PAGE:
21 March 2012

Red-carpet day

I did something completely out of the ordinary and completely fun today. I took the train to Brussels and headed out to the Expo in order to attend the Bocuse d'Or European championships and browse a massive food and hospitality trade show. The Mister met me for his lunch break, and we sampled our way through an astonishing array of booths offering every manner of foods and drinks, from the finest cheeses to the most humble of fast foods (Belgian frites!) and supermarket brands.

With hundreds and hundreds of vendors handing out samples, I practically rolled out of the place after eating until my already round belly was about to burst. There were trays of sushi, bowls of soup, fresh preparations of fish, avalanches of pistachios, mountains of cookies and pastries and chocolates, and a truly surprising number of ice cream and coffee stands (maybe these were the easiest "sample" that companies not directly producing either could still wheel out). There were bars where free drinks flowed (I stuck to water, obviously, but could have ordered anything) and huge sections dedicated to wine and beer and liquor tastings.

Fortunately, I could intersperse the food-sampling and expo-wandering (to give my full belly and sore feet a break) with stretches of viewing the Bocuse d'Or, a live cooking championship in which the best chefs from each country present elegant, elaborate fish and meat trays to a panel of judges after hours of preparation in front of the audience and the media. It was a bit chaotic and hard to follow at first (just a jumble of white chef hats seen from a distance), but got exciting when the teams started sending out their food, arrayed on heavy mirrored trays, slowly paraded before the judges and then nervously portioned out by teams of white-gloved students. The audience members looked and sounded like they belonged at sporting events, waving flags and wearing wigs and face paints, screaming for their teams. Noisemakers, air horns, and vuvuzelas added to the general excitement, as did dramatic musical fanfare used to announce the presentation of a given team's dishes, and trilingual descriptions of the food, the kitchen preparations, and so forth. Think Iron Chef meets Eurovision meets the Olympics.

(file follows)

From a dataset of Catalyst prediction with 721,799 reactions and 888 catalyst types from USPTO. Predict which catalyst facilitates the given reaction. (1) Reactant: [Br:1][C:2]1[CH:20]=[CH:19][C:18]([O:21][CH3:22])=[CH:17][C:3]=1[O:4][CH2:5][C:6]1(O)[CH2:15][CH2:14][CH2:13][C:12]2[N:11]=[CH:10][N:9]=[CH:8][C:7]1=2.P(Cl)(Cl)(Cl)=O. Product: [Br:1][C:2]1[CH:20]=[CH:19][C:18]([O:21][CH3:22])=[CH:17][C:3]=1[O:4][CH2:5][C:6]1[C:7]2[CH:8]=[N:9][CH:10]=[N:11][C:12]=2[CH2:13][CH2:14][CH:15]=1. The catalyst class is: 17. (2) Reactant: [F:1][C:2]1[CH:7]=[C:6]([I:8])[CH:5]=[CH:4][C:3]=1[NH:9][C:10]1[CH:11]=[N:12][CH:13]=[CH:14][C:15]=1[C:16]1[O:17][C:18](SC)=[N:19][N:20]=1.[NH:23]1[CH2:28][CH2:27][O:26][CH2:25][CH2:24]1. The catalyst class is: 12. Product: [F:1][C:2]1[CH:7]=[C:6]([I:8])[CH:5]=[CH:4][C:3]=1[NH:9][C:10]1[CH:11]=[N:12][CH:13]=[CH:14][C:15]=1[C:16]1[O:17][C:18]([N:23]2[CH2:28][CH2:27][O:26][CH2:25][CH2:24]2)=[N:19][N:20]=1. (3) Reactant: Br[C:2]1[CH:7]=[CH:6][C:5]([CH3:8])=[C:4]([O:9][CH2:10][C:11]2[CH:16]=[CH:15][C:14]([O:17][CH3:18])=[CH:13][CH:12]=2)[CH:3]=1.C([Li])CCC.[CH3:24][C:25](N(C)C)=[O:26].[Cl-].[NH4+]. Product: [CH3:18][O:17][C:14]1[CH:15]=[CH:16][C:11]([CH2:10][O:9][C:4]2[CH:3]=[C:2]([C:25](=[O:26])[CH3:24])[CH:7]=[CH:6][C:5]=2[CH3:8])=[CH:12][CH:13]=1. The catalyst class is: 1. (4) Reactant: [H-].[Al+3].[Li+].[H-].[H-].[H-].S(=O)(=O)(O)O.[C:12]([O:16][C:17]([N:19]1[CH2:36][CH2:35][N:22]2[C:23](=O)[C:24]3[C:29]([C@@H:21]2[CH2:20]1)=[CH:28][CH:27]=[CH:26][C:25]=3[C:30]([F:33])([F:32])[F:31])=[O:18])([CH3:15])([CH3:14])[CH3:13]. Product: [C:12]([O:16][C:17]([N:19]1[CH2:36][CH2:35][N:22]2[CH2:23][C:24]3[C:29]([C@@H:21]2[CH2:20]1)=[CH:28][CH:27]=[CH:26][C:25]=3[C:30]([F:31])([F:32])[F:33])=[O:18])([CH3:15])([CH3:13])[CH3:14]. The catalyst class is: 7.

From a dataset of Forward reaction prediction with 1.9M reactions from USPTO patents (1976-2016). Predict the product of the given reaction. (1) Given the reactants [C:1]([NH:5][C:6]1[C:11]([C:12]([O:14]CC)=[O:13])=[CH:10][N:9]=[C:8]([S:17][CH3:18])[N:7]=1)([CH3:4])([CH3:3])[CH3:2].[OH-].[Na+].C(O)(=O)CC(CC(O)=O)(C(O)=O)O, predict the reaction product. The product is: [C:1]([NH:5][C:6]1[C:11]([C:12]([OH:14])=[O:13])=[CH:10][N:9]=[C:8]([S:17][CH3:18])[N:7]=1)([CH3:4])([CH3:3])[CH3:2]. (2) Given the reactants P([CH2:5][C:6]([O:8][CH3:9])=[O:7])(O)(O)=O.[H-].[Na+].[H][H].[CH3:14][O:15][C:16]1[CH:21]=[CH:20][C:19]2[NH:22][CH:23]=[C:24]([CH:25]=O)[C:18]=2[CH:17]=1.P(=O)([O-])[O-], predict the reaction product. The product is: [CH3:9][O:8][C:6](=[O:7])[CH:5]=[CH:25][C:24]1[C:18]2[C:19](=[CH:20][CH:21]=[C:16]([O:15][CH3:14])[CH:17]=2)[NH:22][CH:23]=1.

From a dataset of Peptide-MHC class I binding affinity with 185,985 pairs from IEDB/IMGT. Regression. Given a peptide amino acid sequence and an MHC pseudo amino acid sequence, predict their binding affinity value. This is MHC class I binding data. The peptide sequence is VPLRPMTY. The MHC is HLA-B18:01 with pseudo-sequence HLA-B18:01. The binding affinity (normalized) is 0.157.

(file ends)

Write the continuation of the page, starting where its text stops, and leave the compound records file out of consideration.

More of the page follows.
This is a not-great picture that I took with my iPad, but at least it shows the distant kitchens (in real life I could sort of kind of just make out what they were doing), the huge array of chefs cooking, coaching, and judging, and some of the cheering fans on the big screen. This image shows only half of the ten competing country's kitchens.

I have no idea why I was sent an invitation to these events--I must be on some mailing list somewhere. I thought it might be because of the Mister's work, but he didn't get an invitation (mine got us both in), so that's not it unless it was "spouses of...". But I'm definitely thankful for the super fun day and all the yummy food I got to taste! I had to tear myself away from the competition at 4 in order to get back to Leuven in time to pick Gabriel up from daycare, so I didn't find out who won. But it was a fantastic excursion on a sunny day--and here's the red-carpet view that greeted me on my way out of the hall.

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